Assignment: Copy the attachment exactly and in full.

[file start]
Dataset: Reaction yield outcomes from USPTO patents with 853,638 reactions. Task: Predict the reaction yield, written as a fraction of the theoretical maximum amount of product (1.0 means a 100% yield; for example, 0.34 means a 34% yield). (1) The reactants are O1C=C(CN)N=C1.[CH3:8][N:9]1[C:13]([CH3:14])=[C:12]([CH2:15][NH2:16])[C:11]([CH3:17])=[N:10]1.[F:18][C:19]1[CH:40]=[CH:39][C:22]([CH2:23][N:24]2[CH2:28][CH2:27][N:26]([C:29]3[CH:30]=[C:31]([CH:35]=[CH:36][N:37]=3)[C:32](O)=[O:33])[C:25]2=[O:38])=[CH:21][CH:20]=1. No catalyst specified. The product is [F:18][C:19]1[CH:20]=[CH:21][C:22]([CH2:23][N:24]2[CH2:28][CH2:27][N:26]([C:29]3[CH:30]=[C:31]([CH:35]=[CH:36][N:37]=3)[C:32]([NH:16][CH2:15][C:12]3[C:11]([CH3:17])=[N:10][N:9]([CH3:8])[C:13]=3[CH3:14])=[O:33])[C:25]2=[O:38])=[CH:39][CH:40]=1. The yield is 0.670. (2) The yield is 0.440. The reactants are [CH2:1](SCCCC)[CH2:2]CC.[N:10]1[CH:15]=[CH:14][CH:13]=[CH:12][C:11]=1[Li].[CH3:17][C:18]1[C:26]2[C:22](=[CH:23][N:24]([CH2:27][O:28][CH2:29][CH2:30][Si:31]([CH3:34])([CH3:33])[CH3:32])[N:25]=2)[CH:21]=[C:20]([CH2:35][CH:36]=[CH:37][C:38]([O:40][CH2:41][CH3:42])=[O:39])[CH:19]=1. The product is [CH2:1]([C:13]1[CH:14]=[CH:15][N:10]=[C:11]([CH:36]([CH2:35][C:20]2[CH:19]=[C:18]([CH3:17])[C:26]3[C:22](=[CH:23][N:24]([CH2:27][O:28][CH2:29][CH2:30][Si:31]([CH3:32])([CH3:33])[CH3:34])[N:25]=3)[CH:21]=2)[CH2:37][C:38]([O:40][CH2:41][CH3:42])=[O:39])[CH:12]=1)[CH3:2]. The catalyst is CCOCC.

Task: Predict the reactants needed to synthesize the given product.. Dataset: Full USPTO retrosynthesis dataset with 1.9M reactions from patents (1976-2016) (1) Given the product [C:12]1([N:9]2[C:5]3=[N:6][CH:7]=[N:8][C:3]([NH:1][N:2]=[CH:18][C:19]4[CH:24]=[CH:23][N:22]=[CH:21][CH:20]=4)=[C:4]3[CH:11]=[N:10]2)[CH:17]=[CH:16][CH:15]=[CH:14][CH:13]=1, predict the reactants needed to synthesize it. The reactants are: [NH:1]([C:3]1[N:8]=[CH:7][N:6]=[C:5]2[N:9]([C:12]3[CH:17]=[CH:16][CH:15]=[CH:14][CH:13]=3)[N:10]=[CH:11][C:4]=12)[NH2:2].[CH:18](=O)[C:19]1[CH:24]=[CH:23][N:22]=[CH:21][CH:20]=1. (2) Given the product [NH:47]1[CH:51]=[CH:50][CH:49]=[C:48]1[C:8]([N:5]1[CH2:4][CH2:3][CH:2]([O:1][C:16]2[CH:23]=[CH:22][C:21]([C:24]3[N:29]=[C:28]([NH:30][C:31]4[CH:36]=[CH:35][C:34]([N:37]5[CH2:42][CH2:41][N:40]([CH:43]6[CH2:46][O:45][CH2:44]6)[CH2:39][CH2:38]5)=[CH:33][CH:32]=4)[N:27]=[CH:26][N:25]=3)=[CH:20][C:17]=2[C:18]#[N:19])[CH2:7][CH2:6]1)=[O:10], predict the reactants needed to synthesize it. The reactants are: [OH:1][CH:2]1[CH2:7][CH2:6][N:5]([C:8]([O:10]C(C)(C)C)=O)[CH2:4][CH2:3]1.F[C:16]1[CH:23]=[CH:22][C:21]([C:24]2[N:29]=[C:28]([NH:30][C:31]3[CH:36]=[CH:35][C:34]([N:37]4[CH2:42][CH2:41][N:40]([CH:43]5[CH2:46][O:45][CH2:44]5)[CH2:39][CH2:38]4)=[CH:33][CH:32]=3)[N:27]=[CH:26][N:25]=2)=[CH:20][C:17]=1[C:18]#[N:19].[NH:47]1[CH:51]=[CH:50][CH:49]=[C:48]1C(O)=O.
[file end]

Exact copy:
Dataset: Reaction yield outcomes from USPTO patents with 853,638 reactions. Task: Predict the reaction yield, written as a fraction of the theoretical maximum amount of product (1.0 means a 100% yield; for example, 0.34 means a 34% yield). (1) The reactants are O1C=C(CN)N=C1.[CH3:8][N:9]1[C:13]([CH3:14])=[C:12]([CH2:15][NH2:16])[C:11]([CH3:17])=[N:10]1.[F:18][C:19]1[CH:40]=[CH:39][C:22]([CH2:23][N:24]2[CH2:28][CH2:27][N:26]([C:29]3[CH:30]=[C:31]([CH:35]=[CH:36][N:37]=3)[C:32](O)=[O:33])[C:25]2=[O:38])=[CH:21][CH:20]=1. No catalyst specified. The product is [F:18][C:19]1[CH:20]=[CH:21][C:22]([CH2:23][N:24]2[CH2:28][CH2:27][N:26]([C:29]3[CH:30]=[C:31]([CH:35]=[CH:36][N:37]=3)[C:32]([NH:16][CH2:15][C:12]3[C:11]([CH3:17])=[N:10][N:9]([CH3:8])[C:13]=3[CH3:14])=[O:33])[C:25]2=[O:38])=[CH:39][CH:40]=1. The yield is 0.670. (2) The yield is 0.440. The reactants are [CH2:1](SCCCC)[CH2:2]CC.[N:10]1[CH:15]=[CH:14][CH:13]=[CH:12][C:11]=1[Li].[CH3:17][C:18]1[C:26]2[C:22](=[CH:23][N:24]([CH2:27][O:28][CH2:29][CH2:30][Si:31]([CH3:34])([CH3:33])[CH3:32])[N:25]=2)[CH:21]=[C:20]([CH2:35][CH:36]=[CH:37][C:38]([O:40][CH2:41][CH3:42])=[O:39])[CH:19]=1. The product is [CH2:1]([C:13]1[CH:14]=[CH:15][N:10]=[C:11]([CH:36]([CH2:35][C:20]2[CH:19]=[C:18]([CH3:17])[C:26]3[C:22](=[CH:23][N:24]([CH2:27][O:28][CH2:29][CH2:30][Si:31]([CH3:32])([CH3:33])[CH3:34])[N:25]=3)[CH:21]=2)[CH2:37][C:38]([O:40][CH2:41][CH3:42])=[O:39])[CH:12]=1)[CH3:2]. The catalyst is CCOCC.

Task: Predict the reactants needed to synthesize the given product.. Dataset: Full USPTO retrosynthesis dataset with 1.9M reactions from patents (1976-2016) (1) Given the product [C:12]1([N:9]2[C:5]3=[N:6][CH:7]=[N:8][C:3]([NH:1][N:2]=[CH:18][C:19]4[CH:24]=[CH:23][N:22]=[CH:21][CH:20]=4)=[C:4]3[CH:11]=[N:10]2)[CH:17]=[CH:16][CH:15]=[CH:14][CH:13]=1, predict the reactants needed to synthesize it. The reactants are: [NH:1]([C:3]1[N:8]=[CH:7][N:6]=[C:5]2[N:9]([C:12]3[CH:17]=[CH:16][CH:15]=[CH:14][CH:13]=3)[N:10]=[CH:11][C:4]=12)[NH2:2].[CH:18](=O)[C:19]1[CH:24]=[CH:23][N:22]=[CH:21][CH:20]=1. (2) Given the product [NH:47]1[CH:51]=[CH:50][CH:49]=[C:48]1[C:8]([N:5]1[CH2:4][CH2:3][CH:2]([O:1][C:16]2[CH:23]=[CH:22][C:21]([C:24]3[N:29]=[C:28]([NH:30][C:31]4[CH:36]=[CH:35][C:34]([N:37]5[CH2:42][CH2:41][N:40]([CH:43]6[CH2:46][O:45][CH2:44]6)[CH2:39][CH2:38]5)=[CH:33][CH:32]=4)[N:27]=[CH:26][N:25]=3)=[CH:20][C:17]=2[C:18]#[N:19])[CH2:7][CH2:6]1)=[O:10], predict the reactants needed to synthesize it. The reactants are: [OH:1][CH:2]1[CH2:7][CH2:6][N:5]([C:8]([O:10]C(C)(C)C)=O)[CH2:4][CH2:3]1.F[C:16]1[CH:23]=[CH:22][C:21]([C:24]2[N:29]=[C:28]([NH:30][C:31]3[CH:36]=[CH:35][C:34]([N:37]4[CH2:42][CH2:41][N:40]([CH:43]5[CH2:46][O:45][CH2:44]5)[CH2:39][CH2:38]4)=[CH:33][CH:32]=3)[N:27]=[CH:26][N:25]=2)=[CH:20][C:17]=1[C:18]#[N:19].[NH:47]1[CH:51]=[CH:50][CH:49]=[C:48]1C(O)=O.